Tuesday, June 9, 2009

Risk of Legionella Bacteria in Rainwater

Information provided by Dr. Dennis Lye, an EPA Research Microbiologist

The causative agent of “Legionnaires Disease” is Legionella pneumophilia. This organism is ubiquitous in the environment. It can be found in ponds, pools of water, and even in eves/gutters of buildings. The mere presence of this organism is not enough to be a risk to humans. This is why most rainwater collections systems will not pose a risk to healthy humans.

However, we must be cautious and concerned when any of the following occurs:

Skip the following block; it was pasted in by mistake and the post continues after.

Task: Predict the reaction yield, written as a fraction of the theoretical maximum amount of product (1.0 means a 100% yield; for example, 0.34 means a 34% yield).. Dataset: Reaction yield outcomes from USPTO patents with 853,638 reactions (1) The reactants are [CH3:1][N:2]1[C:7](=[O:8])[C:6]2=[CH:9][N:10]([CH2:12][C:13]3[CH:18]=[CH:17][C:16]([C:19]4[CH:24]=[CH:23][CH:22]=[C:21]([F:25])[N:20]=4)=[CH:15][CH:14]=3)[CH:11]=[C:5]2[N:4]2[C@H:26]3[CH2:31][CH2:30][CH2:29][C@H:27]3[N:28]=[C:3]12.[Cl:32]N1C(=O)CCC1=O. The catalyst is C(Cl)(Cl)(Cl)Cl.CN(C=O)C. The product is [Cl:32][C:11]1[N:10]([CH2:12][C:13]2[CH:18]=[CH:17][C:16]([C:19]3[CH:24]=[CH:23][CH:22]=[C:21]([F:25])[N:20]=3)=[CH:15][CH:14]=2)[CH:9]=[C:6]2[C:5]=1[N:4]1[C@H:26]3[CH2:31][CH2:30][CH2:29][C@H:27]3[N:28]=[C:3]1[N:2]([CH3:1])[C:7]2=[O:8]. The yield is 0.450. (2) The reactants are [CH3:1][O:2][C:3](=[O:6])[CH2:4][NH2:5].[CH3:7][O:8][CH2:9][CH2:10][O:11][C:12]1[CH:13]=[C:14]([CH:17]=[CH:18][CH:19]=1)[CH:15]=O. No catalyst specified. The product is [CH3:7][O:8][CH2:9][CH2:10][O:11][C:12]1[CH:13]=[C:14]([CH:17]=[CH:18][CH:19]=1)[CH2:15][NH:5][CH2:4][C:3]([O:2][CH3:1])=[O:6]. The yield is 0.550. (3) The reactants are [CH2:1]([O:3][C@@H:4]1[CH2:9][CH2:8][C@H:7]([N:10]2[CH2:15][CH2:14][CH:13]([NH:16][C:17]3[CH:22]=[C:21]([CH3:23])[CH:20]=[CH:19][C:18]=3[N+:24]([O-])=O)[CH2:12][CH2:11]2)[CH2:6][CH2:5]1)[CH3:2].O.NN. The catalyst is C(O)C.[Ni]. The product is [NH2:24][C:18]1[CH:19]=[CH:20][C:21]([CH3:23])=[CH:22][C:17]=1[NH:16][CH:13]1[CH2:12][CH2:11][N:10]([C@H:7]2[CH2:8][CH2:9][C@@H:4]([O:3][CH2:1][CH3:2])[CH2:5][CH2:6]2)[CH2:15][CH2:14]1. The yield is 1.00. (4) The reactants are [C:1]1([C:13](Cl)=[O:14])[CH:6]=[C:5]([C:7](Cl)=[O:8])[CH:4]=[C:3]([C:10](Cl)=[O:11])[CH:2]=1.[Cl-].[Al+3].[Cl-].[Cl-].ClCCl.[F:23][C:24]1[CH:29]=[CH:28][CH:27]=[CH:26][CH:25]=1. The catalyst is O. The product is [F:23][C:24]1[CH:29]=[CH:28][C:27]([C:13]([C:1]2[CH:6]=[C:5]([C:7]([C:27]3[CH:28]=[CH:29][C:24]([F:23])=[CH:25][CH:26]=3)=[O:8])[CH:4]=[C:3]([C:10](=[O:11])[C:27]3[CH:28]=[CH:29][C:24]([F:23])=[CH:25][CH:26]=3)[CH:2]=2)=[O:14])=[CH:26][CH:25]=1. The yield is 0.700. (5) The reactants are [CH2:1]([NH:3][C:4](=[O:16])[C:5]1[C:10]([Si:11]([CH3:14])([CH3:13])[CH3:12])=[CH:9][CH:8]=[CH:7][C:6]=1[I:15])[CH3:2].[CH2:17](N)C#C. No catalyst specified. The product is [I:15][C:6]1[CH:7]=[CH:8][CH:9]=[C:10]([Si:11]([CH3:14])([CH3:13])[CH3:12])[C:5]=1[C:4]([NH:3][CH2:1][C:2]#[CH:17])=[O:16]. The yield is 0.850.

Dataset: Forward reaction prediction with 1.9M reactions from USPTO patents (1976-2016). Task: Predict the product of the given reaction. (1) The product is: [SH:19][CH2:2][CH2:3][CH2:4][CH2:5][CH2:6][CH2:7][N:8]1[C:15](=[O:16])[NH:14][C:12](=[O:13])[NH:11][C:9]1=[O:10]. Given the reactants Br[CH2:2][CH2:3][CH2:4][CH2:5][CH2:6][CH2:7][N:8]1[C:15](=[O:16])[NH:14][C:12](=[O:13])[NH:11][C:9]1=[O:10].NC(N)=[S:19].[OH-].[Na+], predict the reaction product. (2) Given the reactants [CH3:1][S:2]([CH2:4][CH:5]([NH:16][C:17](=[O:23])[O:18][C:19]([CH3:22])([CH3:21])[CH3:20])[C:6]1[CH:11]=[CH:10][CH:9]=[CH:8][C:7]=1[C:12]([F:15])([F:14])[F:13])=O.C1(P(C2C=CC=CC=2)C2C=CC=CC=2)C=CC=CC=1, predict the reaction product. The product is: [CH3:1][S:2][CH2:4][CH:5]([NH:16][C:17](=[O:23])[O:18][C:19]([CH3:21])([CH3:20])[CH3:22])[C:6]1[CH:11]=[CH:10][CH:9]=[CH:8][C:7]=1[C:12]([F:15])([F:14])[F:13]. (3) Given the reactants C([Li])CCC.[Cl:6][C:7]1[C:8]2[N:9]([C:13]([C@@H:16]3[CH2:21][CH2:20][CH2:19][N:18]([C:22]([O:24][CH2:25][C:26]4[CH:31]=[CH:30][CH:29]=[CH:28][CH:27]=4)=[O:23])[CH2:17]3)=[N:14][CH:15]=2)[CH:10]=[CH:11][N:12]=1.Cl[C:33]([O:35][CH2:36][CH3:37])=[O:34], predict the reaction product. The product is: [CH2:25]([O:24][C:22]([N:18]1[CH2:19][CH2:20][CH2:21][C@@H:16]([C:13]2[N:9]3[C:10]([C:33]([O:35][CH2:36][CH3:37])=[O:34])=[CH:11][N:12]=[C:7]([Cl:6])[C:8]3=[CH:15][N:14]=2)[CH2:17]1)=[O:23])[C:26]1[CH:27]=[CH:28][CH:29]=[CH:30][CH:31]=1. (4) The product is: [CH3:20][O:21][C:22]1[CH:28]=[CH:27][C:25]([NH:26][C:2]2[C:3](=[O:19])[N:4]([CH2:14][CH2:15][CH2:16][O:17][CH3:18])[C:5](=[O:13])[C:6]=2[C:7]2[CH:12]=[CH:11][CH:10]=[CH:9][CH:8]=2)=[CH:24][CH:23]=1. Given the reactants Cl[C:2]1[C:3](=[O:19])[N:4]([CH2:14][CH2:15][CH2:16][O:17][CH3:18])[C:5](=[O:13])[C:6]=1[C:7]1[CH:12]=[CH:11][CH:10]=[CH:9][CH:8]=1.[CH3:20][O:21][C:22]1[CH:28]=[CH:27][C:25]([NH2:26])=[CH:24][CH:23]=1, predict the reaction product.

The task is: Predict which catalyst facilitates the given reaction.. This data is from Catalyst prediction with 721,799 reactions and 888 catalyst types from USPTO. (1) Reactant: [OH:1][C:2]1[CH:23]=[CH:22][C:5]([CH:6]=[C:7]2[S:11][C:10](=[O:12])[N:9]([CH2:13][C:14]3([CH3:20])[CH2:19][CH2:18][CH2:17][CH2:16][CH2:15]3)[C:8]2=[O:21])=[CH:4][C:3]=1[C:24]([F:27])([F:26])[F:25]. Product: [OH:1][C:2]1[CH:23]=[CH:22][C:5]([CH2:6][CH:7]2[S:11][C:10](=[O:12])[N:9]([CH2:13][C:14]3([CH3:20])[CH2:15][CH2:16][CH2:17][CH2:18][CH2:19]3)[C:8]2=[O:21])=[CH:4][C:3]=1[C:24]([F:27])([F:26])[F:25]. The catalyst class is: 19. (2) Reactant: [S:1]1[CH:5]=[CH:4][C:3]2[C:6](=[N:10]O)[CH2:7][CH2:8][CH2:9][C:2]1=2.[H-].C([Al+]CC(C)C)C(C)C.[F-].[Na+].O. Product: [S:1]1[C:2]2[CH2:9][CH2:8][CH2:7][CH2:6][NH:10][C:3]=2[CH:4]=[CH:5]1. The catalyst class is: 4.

• The rainwater collection system is not treated and a biofilm build up within the system.
  • The water is heated at some point before usage.
  • The water is aerosolized in some manner (fountain, showerhead, mist, etc.) in a way that humans could be exposed to the aerosol.
  • Immunocompromised individuals (including infants and some elderly) coming into contact with any of these aforementioned water because they are more likely to be infected with this organism than a healthy individual.

Any of the following will help to eliminate concern about this risk:

  • Maintain a chlorine residual in the rainwater system.
  • Do not heat the water or aerosolize the water before usage.
  • Use the water for landscaping.

There is a Center for Disease Control (CDC) site with more information if you need it –